USPSTF: Risks of Daily Aspirin Use Outweigh Benefits

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Key Takeaways

  • Draft guidelines from the U.S. Preventive Services Task Force (USPSTF) question the long-held wisdom that daily aspirin use is a safe prevention strategy to reduce the risk of a first heart attack or stroke.
  • Based on research in the last decade, the USPSTF has decided that the risks that are associated with taking aspirin daily (internal bleeding, specifically) outweigh the potential preventive benefits for most older adults.
  • The guidelines are open for comments from the public and health experts until November 8, 2021. Then, the comments will be reviewed by members of the Task Force and the guidelines will be finalized. 

On October 12, the U.S. Preventive Services Task Force (USPSTF) issued draft recommendations that reconsider whether it is safe for most older adults to take daily low-dose aspirin to prevent heart attacks and strokes.

According to the Centers for Disease Control and Prevention (CDC), heart disease, stroke, and other cardiovascular diseases cause a third of all deaths in the United States each year—that’s more than 868,000 people.

One of the long-standing preventive steps that doctors have advised for older adults is taking a low dose of a blood-thinning medication called aspirin every day.

While aspirin can reduce the risk of strokes and heart attacks by preventing clots from forming in the blood vessels, it can also increase the risk of bleeding in the stomach, brain, and intestines—an outcome that can be fatal. The increased risk for bleeding also increases as people get older. 

Based on newer research, the Task Force is now proposing that:

  • People age 60 and older who have not had a heart attack or stroke and do not have stents should not start taking aspirin.
  • People ages 40 to 59 who do not have a history of cardiovascular disease, but who are at increased risk of cardiovascular events (for example because they have diabetes or obesity) should discuss the potential risks and benefits of taking a daily aspirin with their doctor before starting the medication.

What Is the USPSTF?

The U.S. Preventive Services Task Force (USPSTF)—or simply “the Task Force”—is made up of 16 volunteer members who were appointed by the Director of the Agency for Healthcare Quality and Research (a division of the U.S. Department of Health and Human Services).

The Task Force members are experts in prevention, evidence-based medicine, and primary care in several fields including behavioral health, family medicine, geriatrics, internal medicine, pediatrics, obstetrics, gynecology, and nursing. 

Proposing New Guidelines

While it’s long-standing, the recommendation for most older adults to take daily low-dose aspirin as prevention has not gone unquestioned. In recent years, aspirin’s potential value in cardiovascular disease prevention has been de-emphasized, while lifestyle changes that patients can make to improve their heart health and circulation have been given greater emphasis.

The American Heart Association (AHA) and American College of Cardiology (ACC) jointly issued guidelines on the primary prevention of cardiovascular disease in 2019. The guidelines stated that aspirin “should be used infrequently in the routine primary prevention of [atherosclerotic cardiovascular disease] because of lack of net benefit.”

The Task Force’s new draft guidelines are an update to the previous recommendations, which were issued in 2016. Those guidelines advised doctors to consider prescribing daily low-dose aspirin as prevention for patients ages 50 to 69 who did not have a history of cardiovascular disease, based on their risk of having a cardiovascular event.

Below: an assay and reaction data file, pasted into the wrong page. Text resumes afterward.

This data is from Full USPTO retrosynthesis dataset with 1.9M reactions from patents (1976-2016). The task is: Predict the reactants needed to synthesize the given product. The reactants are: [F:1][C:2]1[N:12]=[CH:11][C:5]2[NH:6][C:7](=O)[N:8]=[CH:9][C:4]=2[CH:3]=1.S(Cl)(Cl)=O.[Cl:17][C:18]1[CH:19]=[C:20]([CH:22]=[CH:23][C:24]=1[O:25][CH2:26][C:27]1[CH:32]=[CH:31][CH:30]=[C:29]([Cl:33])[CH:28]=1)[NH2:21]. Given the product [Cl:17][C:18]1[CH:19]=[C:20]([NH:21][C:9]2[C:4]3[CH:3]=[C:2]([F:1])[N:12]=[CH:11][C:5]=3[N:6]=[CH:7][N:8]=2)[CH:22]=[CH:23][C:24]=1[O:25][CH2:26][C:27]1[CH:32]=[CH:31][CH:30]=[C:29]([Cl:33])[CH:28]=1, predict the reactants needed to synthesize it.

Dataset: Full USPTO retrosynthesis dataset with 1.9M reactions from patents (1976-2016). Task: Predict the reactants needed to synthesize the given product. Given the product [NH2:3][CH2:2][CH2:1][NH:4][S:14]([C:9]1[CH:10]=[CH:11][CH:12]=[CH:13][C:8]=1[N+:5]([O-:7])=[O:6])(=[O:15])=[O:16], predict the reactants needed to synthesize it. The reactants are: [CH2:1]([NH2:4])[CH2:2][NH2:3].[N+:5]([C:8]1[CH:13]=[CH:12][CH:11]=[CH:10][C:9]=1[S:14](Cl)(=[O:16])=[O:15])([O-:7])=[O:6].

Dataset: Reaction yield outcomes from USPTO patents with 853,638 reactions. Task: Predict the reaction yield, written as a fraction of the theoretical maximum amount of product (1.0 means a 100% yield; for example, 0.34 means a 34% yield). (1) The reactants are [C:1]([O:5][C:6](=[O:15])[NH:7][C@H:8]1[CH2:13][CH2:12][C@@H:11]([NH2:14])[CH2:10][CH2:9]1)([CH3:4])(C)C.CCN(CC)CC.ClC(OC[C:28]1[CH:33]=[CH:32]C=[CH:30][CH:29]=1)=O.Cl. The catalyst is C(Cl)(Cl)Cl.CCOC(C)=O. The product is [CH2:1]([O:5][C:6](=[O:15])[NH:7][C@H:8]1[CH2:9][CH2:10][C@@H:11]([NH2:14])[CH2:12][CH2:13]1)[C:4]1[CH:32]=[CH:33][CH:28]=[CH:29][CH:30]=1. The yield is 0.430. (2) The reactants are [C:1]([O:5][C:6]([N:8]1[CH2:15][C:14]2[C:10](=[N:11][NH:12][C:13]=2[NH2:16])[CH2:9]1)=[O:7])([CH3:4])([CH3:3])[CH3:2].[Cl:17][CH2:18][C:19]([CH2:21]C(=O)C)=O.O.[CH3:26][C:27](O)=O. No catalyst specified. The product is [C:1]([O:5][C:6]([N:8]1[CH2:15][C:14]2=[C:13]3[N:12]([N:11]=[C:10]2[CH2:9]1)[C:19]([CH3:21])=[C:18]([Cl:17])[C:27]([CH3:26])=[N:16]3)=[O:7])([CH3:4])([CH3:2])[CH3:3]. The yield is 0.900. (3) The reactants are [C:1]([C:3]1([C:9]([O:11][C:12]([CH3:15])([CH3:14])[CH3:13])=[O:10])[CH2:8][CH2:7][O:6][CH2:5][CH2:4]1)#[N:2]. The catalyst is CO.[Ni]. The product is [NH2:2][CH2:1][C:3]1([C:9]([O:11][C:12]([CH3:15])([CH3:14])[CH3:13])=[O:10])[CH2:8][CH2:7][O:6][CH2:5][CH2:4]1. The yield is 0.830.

What Is “Low-Dose” Aspirin?

Low-dose aspirin—sometimes called “baby” aspirin—refers to a dose that is between 81 to 100 milligrams, which is often prescribed to be taken once a day.

The risks of daily aspirin use, particularly bleeding risk, have also been brought up before. New research that has been published since 2016 suggests that the risk of bleeding in the brain and intestines associated with aspirin use far outweighs the drug’s potential benefits for many people.

Task Force member John Wong, MD, chief of the Division of Clinical Decision Making and a primary care clinician at Tufts Medical Center in Boston, says that “daily aspirin use may help prevent heart attacks and strokes in some people, but it can also cause potentially serious harms, such as internal bleeding.”

Should You Keep Taking Aspirin?

The new recommendations that are being proposed by the Task Force do not apply to people who are currently taking daily low-dose aspirin because they have already had a heart attack or stroke.

Chien-Wen Tseng, MD, MPH, a member of the Task Force and the associate research director in the department of family medicine and community health at the University of Hawaii John A. Burns School of Medicine, tells Verywell that people who are already taking low-dose daily aspirin “should continue to do so unless told otherwise by their clinician.”

Gathering Feedback

While the Task Force's recommendations are not binding, Tseng says that the group’s guidelines “often become U.S. health policy.” For example, recent guidelines have covered screenings for lung cancer and vitamin D deficiency.

The new Task Force guidelines on aspirin use are considered to be draft recommendations for the time being because the public—both experts and consumers—can make comments until November 8th.

After the period for comments closes, Tseng says that the Task Force members “take weeks to a few months to read and consider all of the comments” and “take each comment very seriously.”

Once the comments have been reviewed, Tseng says that the Task Force “can incorporate the ones we think will be helpful for the final version, such as how best to communicate the information to the public.”

What Experts Say

After the Task Force released its draft guidelines, cardiovascular medicine experts weighed in on the proposed changes.